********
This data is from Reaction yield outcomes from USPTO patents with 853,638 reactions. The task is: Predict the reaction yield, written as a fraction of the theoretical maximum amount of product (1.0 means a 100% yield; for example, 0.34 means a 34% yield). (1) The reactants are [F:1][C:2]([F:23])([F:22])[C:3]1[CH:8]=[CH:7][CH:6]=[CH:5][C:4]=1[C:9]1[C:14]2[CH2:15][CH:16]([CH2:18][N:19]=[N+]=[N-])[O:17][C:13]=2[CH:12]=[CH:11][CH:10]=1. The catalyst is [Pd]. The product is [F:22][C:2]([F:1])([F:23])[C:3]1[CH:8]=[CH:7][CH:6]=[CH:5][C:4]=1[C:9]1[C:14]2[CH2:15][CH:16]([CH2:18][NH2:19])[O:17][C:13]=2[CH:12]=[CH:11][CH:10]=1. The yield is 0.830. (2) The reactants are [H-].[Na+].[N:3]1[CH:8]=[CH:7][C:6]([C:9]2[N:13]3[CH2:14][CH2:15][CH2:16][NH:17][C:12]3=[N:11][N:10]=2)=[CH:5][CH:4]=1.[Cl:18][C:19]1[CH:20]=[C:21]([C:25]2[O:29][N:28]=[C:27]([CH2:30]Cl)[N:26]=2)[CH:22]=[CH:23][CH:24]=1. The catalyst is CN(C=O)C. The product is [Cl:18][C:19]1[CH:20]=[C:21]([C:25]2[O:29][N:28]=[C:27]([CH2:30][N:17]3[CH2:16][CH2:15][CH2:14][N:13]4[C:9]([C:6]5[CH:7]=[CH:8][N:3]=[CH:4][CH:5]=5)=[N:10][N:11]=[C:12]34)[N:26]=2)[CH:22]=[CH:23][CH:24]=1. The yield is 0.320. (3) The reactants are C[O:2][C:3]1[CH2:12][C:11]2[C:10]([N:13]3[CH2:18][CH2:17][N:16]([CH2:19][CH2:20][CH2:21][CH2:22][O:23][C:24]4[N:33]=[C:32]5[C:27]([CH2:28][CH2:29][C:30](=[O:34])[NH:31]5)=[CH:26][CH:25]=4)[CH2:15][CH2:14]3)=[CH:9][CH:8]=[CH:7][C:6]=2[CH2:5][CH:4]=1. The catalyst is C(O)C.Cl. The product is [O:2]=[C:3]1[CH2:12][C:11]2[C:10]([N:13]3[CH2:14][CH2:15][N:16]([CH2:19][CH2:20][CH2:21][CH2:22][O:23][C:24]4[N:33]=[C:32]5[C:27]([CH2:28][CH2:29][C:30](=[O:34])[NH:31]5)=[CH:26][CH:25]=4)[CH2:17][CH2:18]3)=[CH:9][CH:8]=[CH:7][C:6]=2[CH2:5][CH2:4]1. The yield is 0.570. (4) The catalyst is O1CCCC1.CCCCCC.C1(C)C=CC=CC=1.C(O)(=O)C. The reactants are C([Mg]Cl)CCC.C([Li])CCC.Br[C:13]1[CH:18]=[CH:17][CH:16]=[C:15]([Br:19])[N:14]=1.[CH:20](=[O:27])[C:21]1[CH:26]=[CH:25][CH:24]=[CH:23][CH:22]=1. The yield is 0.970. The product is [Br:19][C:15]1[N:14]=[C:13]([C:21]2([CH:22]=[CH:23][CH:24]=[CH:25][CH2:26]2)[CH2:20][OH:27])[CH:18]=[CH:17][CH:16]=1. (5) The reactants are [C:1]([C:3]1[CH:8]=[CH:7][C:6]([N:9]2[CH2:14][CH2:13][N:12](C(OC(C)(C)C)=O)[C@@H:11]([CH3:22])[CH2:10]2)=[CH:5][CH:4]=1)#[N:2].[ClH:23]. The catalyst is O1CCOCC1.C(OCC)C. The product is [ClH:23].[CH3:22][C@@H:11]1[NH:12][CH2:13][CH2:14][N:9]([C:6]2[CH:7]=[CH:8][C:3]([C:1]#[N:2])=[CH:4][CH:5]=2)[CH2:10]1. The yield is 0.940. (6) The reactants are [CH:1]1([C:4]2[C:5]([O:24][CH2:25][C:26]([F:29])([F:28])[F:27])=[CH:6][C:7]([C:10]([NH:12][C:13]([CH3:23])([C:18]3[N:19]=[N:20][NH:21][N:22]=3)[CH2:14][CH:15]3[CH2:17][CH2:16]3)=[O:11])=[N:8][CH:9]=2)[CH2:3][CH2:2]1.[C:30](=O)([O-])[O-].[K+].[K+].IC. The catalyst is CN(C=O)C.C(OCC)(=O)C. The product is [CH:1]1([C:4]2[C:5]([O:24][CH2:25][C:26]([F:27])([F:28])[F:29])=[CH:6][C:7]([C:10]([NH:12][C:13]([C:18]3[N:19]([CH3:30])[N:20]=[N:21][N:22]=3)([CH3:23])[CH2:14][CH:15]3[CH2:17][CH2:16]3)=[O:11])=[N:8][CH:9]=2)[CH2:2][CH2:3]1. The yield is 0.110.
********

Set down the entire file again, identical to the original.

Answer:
This data is from Reaction yield outcomes from USPTO patents with 853,638 reactions. The task is: Predict the reaction yield, written as a fraction of the theoretical maximum amount of product (1.0 means a 100% yield; for example, 0.34 means a 34% yield). (1) The reactants are [F:1][C:2]([F:23])([F:22])[C:3]1[CH:8]=[CH:7][CH:6]=[CH:5][C:4]=1[C:9]1[C:14]2[CH2:15][CH:16]([CH2:18][N:19]=[N+]=[N-])[O:17][C:13]=2[CH:12]=[CH:11][CH:10]=1. The catalyst is [Pd]. The product is [F:22][C:2]([F:1])([F:23])[C:3]1[CH:8]=[CH:7][CH:6]=[CH:5][C:4]=1[C:9]1[C:14]2[CH2:15][CH:16]([CH2:18][NH2:19])[O:17][C:13]=2[CH:12]=[CH:11][CH:10]=1. The yield is 0.830. (2) The reactants are [H-].[Na+].[N:3]1[CH:8]=[CH:7][C:6]([C:9]2[N:13]3[CH2:14][CH2:15][CH2:16][NH:17][C:12]3=[N:11][N:10]=2)=[CH:5][CH:4]=1.[Cl:18][C:19]1[CH:20]=[C:21]([C:25]2[O:29][N:28]=[C:27]([CH2:30]Cl)[N:26]=2)[CH:22]=[CH:23][CH:24]=1. The catalyst is CN(C=O)C. The product is [Cl:18][C:19]1[CH:20]=[C:21]([C:25]2[O:29][N:28]=[C:27]([CH2:30][N:17]3[CH2:16][CH2:15][CH2:14][N:13]4[C:9]([C:6]5[CH:7]=[CH:8][N:3]=[CH:4][CH:5]=5)=[N:10][N:11]=[C:12]34)[N:26]=2)[CH:22]=[CH:23][CH:24]=1. The yield is 0.320. (3) The reactants are C[O:2][C:3]1[CH2:12][C:11]2[C:10]([N:13]3[CH2:18][CH2:17][N:16]([CH2:19][CH2:20][CH2:21][CH2:22][O:23][C:24]4[N:33]=[C:32]5[C:27]([CH2:28][CH2:29][C:30](=[O:34])[NH:31]5)=[CH:26][CH:25]=4)[CH2:15][CH2:14]3)=[CH:9][CH:8]=[CH:7][C:6]=2[CH2:5][CH:4]=1. The catalyst is C(O)C.Cl. The product is [O:2]=[C:3]1[CH2:12][C:11]2[C:10]([N:13]3[CH2:14][CH2:15][N:16]([CH2:19][CH2:20][CH2:21][CH2:22][O:23][C:24]4[N:33]=[C:32]5[C:27]([CH2:28][CH2:29][C:30](=[O:34])[NH:31]5)=[CH:26][CH:25]=4)[CH2:17][CH2:18]3)=[CH:9][CH:8]=[CH:7][C:6]=2[CH2:5][CH2:4]1. The yield is 0.570. (4) The catalyst is O1CCCC1.CCCCCC.C1(C)C=CC=CC=1.C(O)(=O)C. The reactants are C([Mg]Cl)CCC.C([Li])CCC.Br[C:13]1[CH:18]=[CH:17][CH:16]=[C:15]([Br:19])[N:14]=1.[CH:20](=[O:27])[C:21]1[CH:26]=[CH:25][CH:24]=[CH:23][CH:22]=1. The yield is 0.970. The product is [Br:19][C:15]1[N:14]=[C:13]([C:21]2([CH:22]=[CH:23][CH:24]=[CH:25][CH2:26]2)[CH2:20][OH:27])[CH:18]=[CH:17][CH:16]=1. (5) The reactants are [C:1]([C:3]1[CH:8]=[CH:7][C:6]([N:9]2[CH2:14][CH2:13][N:12](C(OC(C)(C)C)=O)[C@@H:11]([CH3:22])[CH2:10]2)=[CH:5][CH:4]=1)#[N:2].[ClH:23]. The catalyst is O1CCOCC1.C(OCC)C. The product is [ClH:23].[CH3:22][C@@H:11]1[NH:12][CH2:13][CH2:14][N:9]([C:6]2[CH:7]=[CH:8][C:3]([C:1]#[N:2])=[CH:4][CH:5]=2)[CH2:10]1. The yield is 0.940. (6) The reactants are [CH:1]1([C:4]2[C:5]([O:24][CH2:25][C:26]([F:29])([F:28])[F:27])=[CH:6][C:7]([C:10]([NH:12][C:13]([CH3:23])([C:18]3[N:19]=[N:20][NH:21][N:22]=3)[CH2:14][CH:15]3[CH2:17][CH2:16]3)=[O:11])=[N:8][CH:9]=2)[CH2:3][CH2:2]1.[C:30](=O)([O-])[O-].[K+].[K+].IC. The catalyst is CN(C=O)C.C(OCC)(=O)C. The product is [CH:1]1([C:4]2[C:5]([O:24][CH2:25][C:26]([F:27])([F:28])[F:29])=[CH:6][C:7]([C:10]([NH:12][C:13]([C:18]3[N:19]([CH3:30])[N:20]=[N:21][N:22]=3)([CH3:23])[CH2:14][CH:15]3[CH2:17][CH2:16]3)=[O:11])=[N:8][CH:9]=2)[CH2:2][CH2:3]1. The yield is 0.110.